2.    Questions make more sense to kids when we phrase them as, “What do you wonder?” rather than, “What questions do you have?” Kids wonder about everything. Tapping into this wonder is what makes reading and learning FUN.

a.    Do you have a child within a 2 minute radius of you right now? Go ahead. Go and ask your child, (any age will do), “What are you wondering about?” if they are 5, they might tell you for 30 minutes. If they are 16, they may grunt and say, “nothing. Why?”  So, right there—what did you learn?? Who has more curiosity? Maybe it’s your 16 year old. GREAT! Feed that curiosity with things to help your child find answers to their own “wonderings.” Ask them what the answers are and how they found them.

3.    Questions have different levels of answers, which yield different levels of knowledge. For example, some questions are pretty thin. “Who was buried in Grant’s tomb?” has a pretty thin or simple answer. But “What do you know about Grant’s life and death?” might be a bit thicker question, which will probably take a little longer explanation. The simpler or thinner the question, the easier the question is to answer, resulting in simple or concrete knowledge. A thicker question, however, may take more reading, more thinking, more time, and more resources to answer. Thicker questions result in much deeper levels of knowledge, more abstract thinking, and more complex explanations.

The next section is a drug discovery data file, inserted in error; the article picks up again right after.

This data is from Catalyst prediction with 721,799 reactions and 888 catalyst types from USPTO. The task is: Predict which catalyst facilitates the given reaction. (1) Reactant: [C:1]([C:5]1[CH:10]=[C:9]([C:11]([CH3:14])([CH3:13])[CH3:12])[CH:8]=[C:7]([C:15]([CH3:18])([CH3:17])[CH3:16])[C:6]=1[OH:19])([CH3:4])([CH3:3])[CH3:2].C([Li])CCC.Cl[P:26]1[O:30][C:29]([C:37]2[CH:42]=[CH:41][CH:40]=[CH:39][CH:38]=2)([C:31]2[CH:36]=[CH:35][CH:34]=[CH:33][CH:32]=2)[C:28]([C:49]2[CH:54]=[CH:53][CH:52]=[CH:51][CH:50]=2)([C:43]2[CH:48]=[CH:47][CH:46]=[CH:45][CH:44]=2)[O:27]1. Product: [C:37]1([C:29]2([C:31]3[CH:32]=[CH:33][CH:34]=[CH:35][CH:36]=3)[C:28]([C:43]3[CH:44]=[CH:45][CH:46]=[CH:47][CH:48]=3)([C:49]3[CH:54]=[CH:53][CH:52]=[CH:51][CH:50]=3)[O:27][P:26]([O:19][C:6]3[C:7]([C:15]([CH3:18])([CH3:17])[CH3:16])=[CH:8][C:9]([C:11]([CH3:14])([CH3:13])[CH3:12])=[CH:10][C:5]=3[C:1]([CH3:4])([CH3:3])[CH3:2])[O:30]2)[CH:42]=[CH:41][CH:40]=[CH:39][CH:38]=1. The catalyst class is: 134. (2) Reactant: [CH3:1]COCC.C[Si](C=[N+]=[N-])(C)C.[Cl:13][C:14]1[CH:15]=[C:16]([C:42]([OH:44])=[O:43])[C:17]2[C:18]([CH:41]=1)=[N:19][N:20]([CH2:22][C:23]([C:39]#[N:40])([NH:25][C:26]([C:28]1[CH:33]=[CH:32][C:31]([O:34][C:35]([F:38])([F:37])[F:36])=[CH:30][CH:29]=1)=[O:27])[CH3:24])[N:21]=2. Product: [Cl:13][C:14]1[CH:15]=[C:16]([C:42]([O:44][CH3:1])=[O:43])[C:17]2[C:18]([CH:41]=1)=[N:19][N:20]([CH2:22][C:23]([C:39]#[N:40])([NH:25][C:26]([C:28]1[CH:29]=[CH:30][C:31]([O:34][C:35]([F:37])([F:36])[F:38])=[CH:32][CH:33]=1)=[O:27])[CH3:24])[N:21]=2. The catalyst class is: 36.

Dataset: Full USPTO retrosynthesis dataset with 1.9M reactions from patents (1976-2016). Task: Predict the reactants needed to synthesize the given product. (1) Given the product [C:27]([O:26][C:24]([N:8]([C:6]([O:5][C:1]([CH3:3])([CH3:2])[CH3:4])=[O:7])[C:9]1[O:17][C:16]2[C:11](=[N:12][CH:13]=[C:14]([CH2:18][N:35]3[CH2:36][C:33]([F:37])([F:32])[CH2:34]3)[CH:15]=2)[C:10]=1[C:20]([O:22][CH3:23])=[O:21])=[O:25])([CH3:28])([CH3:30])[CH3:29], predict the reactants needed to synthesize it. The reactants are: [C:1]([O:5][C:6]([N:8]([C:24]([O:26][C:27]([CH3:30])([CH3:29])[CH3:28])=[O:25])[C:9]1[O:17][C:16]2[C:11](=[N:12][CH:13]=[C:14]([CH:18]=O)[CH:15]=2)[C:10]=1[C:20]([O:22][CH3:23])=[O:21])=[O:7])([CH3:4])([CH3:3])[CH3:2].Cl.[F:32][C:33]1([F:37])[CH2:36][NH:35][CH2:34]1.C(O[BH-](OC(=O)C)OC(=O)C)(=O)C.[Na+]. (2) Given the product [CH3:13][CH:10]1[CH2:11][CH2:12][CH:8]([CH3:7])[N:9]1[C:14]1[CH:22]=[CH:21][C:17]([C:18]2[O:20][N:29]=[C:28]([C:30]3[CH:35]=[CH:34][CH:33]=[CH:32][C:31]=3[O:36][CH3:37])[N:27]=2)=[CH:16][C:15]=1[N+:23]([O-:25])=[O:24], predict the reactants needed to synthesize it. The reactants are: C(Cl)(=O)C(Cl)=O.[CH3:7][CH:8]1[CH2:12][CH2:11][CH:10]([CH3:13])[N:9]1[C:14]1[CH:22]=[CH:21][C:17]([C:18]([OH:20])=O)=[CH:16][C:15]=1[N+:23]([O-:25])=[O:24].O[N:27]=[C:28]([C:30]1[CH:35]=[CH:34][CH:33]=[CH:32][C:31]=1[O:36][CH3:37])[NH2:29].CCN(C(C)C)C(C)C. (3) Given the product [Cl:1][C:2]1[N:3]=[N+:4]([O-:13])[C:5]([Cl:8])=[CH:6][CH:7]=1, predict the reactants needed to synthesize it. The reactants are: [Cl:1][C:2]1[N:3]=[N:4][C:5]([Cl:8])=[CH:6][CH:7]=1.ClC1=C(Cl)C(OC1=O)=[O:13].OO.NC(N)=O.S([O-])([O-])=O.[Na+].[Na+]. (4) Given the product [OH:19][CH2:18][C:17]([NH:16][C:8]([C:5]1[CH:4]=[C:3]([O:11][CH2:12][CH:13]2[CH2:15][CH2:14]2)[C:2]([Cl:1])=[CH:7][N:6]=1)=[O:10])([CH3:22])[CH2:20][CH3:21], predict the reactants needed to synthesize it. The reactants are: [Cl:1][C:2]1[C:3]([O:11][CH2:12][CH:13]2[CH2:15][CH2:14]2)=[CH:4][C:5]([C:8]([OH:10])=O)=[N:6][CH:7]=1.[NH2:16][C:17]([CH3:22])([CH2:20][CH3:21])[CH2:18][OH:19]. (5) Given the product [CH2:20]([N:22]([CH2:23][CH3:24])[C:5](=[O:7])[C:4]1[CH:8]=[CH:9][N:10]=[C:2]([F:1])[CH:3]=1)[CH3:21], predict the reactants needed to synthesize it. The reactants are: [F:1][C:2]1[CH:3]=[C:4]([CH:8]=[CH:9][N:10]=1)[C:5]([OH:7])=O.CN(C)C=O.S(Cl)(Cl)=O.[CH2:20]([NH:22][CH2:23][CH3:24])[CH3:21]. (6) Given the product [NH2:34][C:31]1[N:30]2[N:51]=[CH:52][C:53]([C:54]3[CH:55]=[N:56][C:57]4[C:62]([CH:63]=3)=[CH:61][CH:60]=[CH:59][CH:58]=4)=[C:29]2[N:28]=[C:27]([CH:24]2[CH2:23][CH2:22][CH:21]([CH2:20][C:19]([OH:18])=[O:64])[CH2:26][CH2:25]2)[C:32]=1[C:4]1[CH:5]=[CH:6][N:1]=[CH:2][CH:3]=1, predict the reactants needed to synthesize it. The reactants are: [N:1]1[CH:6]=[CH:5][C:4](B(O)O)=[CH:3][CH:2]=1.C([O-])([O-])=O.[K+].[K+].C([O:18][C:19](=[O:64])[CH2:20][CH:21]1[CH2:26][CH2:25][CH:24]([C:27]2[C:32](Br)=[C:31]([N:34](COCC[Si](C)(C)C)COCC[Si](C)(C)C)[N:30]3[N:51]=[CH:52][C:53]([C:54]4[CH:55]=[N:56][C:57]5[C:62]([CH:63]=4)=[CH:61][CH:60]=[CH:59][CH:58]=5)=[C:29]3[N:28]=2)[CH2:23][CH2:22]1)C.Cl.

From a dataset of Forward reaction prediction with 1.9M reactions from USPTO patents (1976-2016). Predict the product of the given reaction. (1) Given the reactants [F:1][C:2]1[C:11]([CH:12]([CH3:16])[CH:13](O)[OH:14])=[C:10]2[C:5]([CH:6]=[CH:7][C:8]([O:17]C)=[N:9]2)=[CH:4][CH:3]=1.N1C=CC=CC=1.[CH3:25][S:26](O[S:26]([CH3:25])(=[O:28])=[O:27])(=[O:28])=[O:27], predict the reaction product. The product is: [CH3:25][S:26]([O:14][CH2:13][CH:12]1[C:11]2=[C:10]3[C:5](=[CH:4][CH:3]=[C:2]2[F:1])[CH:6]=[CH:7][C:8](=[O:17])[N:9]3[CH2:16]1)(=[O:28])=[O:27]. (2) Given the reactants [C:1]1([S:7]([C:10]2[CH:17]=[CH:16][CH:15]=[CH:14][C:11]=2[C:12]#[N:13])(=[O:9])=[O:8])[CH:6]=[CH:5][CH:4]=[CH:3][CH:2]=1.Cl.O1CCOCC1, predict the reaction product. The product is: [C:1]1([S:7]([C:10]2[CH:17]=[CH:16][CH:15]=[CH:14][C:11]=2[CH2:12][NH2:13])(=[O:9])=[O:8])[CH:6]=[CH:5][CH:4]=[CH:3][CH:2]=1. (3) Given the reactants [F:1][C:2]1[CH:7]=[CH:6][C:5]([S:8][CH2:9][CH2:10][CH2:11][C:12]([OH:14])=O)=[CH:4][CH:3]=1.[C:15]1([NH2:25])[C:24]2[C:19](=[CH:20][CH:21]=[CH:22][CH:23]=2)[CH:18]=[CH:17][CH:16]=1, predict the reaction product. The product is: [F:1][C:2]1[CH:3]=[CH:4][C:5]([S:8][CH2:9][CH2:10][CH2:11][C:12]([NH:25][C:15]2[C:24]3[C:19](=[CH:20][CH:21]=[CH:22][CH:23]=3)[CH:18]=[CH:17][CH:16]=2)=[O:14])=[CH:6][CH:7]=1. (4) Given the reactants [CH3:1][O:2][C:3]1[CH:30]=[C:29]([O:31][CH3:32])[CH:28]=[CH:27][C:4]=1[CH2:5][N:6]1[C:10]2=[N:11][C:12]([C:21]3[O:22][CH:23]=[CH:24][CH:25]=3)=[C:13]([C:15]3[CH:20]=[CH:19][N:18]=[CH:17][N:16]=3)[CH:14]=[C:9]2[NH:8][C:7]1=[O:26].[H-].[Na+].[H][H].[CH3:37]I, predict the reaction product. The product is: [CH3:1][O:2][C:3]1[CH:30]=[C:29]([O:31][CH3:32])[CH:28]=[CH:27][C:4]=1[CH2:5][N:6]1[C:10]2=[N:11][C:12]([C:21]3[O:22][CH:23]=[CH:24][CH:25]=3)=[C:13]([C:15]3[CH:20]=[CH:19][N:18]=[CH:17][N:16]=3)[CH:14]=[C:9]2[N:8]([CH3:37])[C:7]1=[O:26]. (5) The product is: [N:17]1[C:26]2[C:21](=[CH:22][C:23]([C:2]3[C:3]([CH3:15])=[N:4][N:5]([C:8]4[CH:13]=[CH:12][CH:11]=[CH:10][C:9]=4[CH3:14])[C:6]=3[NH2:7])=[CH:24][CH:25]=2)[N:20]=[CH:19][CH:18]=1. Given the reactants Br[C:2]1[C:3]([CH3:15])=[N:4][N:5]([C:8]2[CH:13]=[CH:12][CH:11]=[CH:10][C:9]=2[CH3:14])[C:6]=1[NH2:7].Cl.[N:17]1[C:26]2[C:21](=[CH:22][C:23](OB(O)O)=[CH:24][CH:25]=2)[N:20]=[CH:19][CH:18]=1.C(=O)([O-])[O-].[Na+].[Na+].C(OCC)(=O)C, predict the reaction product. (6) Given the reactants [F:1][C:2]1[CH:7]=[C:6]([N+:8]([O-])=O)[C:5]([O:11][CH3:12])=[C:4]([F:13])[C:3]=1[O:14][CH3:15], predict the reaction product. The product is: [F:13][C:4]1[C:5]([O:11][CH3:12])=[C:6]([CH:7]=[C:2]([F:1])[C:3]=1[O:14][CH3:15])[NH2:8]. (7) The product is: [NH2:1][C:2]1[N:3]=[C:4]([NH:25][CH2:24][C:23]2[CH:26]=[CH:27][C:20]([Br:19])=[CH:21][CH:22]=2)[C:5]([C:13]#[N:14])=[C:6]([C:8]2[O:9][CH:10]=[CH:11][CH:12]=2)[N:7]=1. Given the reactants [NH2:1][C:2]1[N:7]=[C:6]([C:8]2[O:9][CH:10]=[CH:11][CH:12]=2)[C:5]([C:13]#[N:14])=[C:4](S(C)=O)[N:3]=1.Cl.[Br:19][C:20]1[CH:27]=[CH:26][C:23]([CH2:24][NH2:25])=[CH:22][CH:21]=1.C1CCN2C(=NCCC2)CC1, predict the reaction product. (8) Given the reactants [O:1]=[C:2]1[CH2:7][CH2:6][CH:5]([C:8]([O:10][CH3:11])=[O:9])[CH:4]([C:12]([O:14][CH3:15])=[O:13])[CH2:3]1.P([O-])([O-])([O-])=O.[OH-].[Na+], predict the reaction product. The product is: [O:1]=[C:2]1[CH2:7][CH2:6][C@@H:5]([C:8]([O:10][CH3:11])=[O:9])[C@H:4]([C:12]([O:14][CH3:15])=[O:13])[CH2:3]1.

4.    Questions are a GREAT reason to read books! Do you know how roly-poly bugs have babies? Do you know all the constellations in the summer sky? Do you know the state bird of Maryland? Do you know why May 17th was an important day to George Washington and the Patriots during the American Revolutionary War?  If not, START READING!! Reading is the #1 way to answer questions!